This paper – which can be found here – focuses on the interplay between trade and competition from a competition perspective. Its basic argument is that the more integrated a trade area is, the more similar competition rules are likely to be, and the easier it will be for international cooperation to occur.  The focus of the paper is on demonstrating how this occurs in practice, by looking at “the concentric circles of cooperation around the EU by examining the intergovernmental and inter-agency agreements concluded by the EU to face the complexities of the transnational economy of the 21st century.” Section 2 contains a short overview of the relationship between free trade and competition law. Free trade interacts with competition law on many levels, and their relationship is mainly symbiotic and self-reinforcing. However, competition and trade law conflict at points. Free trade should increase competition, since market entry by foreign competitors undermines domestic market power. Competition law is then useful…

Lee Hyo-young ‘Applying Competition Policy to Optimise International Trade Rules’ Korea Institute for International Economic Law 17-01

This paper – which can be found here – focuses on the relationship between trade and competition, and particularly on how the (apparently deceased, now revived) Trans-Pacific Partnership (TPP) imposes new rules on State-Owned Enterprises. It is structured as follows: Part II reviews how competition policy has historically figured in trade agreements. It contains an overview of the relationship between competition and international trade rules – in the Havana Charter, GATT and the WTO. This section also discusses how both competition and international trade law share the objective of enhancing economic efficiency and consumer welfare through trade liberalization and open markets. As a result, competition law is important for successful trade liberalisation, and to prevent anticompetitive and collusive conduct between businesses and governments that, from an international trade law perspective, amount to a form of non-tariff barrier that hinders access to markets by foreign competitors. After reviewing the main international trade law treaties, the author concludes that current rules fail…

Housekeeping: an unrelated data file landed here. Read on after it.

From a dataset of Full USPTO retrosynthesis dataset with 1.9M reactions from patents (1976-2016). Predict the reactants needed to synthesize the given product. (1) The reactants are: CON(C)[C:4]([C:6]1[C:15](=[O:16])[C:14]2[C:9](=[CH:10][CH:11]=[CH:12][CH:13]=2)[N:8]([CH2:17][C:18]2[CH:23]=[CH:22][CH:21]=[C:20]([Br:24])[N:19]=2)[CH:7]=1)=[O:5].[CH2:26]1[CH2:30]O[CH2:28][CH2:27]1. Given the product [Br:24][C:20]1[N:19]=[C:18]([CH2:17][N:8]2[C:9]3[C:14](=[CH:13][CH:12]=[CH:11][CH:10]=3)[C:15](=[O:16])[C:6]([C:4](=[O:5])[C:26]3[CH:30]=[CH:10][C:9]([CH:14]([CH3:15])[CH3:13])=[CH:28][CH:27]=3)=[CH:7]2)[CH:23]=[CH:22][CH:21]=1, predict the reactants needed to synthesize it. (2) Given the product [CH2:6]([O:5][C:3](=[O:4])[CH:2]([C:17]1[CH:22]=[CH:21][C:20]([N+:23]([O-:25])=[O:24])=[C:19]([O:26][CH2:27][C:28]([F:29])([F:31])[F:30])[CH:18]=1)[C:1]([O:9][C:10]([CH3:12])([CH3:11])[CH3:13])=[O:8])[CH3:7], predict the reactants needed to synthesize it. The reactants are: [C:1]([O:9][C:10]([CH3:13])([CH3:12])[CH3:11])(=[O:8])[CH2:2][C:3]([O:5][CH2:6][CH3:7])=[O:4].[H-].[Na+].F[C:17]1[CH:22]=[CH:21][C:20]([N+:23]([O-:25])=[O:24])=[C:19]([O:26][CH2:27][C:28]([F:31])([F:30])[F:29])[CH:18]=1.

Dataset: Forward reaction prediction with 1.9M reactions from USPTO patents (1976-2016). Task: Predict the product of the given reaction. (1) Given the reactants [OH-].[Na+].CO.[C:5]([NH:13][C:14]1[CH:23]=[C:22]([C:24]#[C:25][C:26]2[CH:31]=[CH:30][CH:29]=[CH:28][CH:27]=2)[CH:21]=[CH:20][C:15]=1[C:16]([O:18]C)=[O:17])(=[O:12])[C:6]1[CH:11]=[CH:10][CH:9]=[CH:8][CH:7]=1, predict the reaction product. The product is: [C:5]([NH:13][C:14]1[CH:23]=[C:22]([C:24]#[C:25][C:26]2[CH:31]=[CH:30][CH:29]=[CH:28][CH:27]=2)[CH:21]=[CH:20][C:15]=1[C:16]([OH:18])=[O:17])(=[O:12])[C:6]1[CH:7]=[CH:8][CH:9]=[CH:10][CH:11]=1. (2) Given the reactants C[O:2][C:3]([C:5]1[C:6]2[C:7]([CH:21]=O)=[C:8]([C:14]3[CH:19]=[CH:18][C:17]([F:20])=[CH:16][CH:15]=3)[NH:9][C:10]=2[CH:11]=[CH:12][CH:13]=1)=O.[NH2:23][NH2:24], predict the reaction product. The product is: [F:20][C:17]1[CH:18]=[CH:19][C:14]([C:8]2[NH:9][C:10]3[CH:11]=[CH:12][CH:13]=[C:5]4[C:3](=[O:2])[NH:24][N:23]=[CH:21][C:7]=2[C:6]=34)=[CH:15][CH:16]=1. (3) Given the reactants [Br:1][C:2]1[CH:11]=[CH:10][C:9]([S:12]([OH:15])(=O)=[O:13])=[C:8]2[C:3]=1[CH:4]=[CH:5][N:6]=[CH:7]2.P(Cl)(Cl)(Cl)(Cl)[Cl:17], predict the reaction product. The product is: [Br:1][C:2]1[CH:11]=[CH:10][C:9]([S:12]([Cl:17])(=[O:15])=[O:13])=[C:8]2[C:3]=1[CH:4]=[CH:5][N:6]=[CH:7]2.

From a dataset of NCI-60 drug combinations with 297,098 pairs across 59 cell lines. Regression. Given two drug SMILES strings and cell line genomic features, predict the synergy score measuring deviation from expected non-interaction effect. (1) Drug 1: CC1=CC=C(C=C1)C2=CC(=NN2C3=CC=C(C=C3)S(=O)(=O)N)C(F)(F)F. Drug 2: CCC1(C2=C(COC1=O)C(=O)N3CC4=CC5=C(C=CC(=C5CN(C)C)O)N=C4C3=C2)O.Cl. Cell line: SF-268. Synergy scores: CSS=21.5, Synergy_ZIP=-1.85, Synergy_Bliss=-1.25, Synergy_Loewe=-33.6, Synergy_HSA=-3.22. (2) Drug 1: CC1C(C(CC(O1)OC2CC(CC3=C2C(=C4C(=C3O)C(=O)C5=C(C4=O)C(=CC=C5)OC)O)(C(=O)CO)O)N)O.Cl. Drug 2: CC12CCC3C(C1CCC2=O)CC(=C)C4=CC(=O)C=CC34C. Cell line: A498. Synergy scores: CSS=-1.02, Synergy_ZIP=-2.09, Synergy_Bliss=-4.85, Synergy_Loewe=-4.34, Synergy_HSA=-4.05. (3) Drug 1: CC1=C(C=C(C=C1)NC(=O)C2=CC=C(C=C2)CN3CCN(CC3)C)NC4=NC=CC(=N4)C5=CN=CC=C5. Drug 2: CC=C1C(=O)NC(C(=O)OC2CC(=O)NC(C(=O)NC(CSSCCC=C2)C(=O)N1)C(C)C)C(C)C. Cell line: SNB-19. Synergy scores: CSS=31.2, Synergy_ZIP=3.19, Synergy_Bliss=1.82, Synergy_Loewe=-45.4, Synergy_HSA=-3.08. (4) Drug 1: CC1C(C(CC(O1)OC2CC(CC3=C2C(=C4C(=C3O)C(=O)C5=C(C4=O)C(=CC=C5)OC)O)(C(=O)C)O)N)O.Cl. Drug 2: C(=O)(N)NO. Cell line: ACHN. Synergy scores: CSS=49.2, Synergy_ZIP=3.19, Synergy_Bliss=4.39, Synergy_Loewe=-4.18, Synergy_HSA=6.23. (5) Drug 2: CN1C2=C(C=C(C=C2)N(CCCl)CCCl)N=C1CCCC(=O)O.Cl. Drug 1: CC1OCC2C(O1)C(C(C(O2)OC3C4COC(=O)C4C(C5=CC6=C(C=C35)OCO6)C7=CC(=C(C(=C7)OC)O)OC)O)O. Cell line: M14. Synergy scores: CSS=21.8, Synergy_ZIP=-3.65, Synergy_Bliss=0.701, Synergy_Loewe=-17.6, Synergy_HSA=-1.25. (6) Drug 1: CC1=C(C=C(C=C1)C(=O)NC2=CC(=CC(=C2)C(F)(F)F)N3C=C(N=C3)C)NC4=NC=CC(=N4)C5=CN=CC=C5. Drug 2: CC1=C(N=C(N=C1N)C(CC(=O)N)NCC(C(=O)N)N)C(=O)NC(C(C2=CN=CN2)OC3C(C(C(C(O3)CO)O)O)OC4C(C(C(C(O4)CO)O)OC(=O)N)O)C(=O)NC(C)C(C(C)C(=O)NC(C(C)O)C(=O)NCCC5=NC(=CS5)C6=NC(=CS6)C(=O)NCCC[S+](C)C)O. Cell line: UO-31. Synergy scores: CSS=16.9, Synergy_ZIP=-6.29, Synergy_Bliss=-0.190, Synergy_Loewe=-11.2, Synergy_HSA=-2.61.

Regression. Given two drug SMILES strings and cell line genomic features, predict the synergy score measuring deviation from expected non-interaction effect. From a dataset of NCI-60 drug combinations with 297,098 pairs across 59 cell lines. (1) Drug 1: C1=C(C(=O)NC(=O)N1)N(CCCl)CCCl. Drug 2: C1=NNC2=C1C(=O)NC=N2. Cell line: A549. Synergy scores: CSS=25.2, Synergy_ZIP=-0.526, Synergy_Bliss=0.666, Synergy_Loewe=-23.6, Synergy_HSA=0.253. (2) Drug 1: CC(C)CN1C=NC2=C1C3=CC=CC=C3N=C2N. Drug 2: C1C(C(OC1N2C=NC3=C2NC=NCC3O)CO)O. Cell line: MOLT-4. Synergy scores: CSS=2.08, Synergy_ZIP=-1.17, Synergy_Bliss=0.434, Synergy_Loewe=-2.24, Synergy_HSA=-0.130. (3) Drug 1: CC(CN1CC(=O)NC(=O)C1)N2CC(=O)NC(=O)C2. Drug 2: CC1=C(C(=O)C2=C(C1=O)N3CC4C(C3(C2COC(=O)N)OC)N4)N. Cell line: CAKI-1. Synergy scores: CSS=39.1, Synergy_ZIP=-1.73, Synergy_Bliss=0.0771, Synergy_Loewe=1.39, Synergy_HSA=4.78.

Ariel Ezrachi and Maurice Stucke ‘The fight over antitrust’s soul’ (2017) Journal of European Competition Law & Practice 9(1) 1

The piece – which can be found here – begins by describing recent trends in academic discussions in antitrust, which I think this blog has followed in some detail over the past two years. On the one hand, we have the ‘hipster antitrust/New Brandeis’ school, with its criticism of Chicago school-based enforcement and its calls for greater intervention. On the other hand, we have the reactions to this antitrust movement which: ‘warn about enforcement chilling pro-competitive behaviour, and undermining the market’s ability to self-correct […] is unconcerned about the trend toward concentration, and reject fairness or distribution concerns as part of competition policy.’ The authors trace this debate to a number of factors. While they identify a number of them, from my perspective the debate ultimately stems from different understandings about how the economy works in practice. Some differences could ultimately be settled by reference to empirical data – for example, the debate between those who believe markets necessarily self-correct…

Niamh Dunne ‘Competition Law (and its Limits) in the Sharing Economy’ Forthcoming, Nestor Davidson, Michèle Finck and John Infranca (eds.), Cambridge Handbook on Law and Regulation of the Sharing Economy (Cambridge University Press)

As the title indicates: ‘This contribution (which can be found here) considers the potential application of competition law—specifically, the ‘antitrust’ rules governing anticompetitive unilateral or coordinated conduct—within the sharing economy.’ The sharing economy is described as a sector marked by recurrent characteristics, such as: (i) its underlying economic rationale is the under-utilisation of durable goods or other assets, which generates excess capacity that can be rented out; (ii) sharing economy businesses provide classic examples of ‘disruptive’ innovation, which originates outside a value network and displaces it; (iii) the innovations that underpin the sharing economy are rooted in the internet and mobile technologies; (iv) sharing economy businesses are often platforms in multi-sided markets; (v) sharing economy firms frequently conflict with regulatory regimes that control and limit the activities of competitors, resulting in recurrent critiques that such competition is inherently ‘unfair’. The paper is structured as follows: Section II examines how prohibitions against anticompetitive unilateral conduct may apply to the sharing economy. It begins…

Carl Shapiro ‘Antitrust in Times of Populism’

This paper – which can be found here – has been surrounded by a lot of publicity, and is a potentially important piece. It begins with an observation that goes to the heart of the debate:  ‘politicians are calling on antitrust to solve an array of problems associated with the excessive power of large corporations’. The author believes that ‘concerns about corporate power, and today’s renewed interest in antitrust, represent an opportunity to strengthen competition policy.’ At the same time, he alerts that the role of antitrust in promoting competition could well be undermined if antitrust is called upon or expected to address problems not directly relating to competition, such as the political power of corporations or income inequality. The ‘central purpose of this article is to assess the relevant economic evidence regarding competition (…) and then, based on that evidence and on antitrust learning and experience, identify ways to improve and strengthen antitrust.’ The paper is structured as follows:…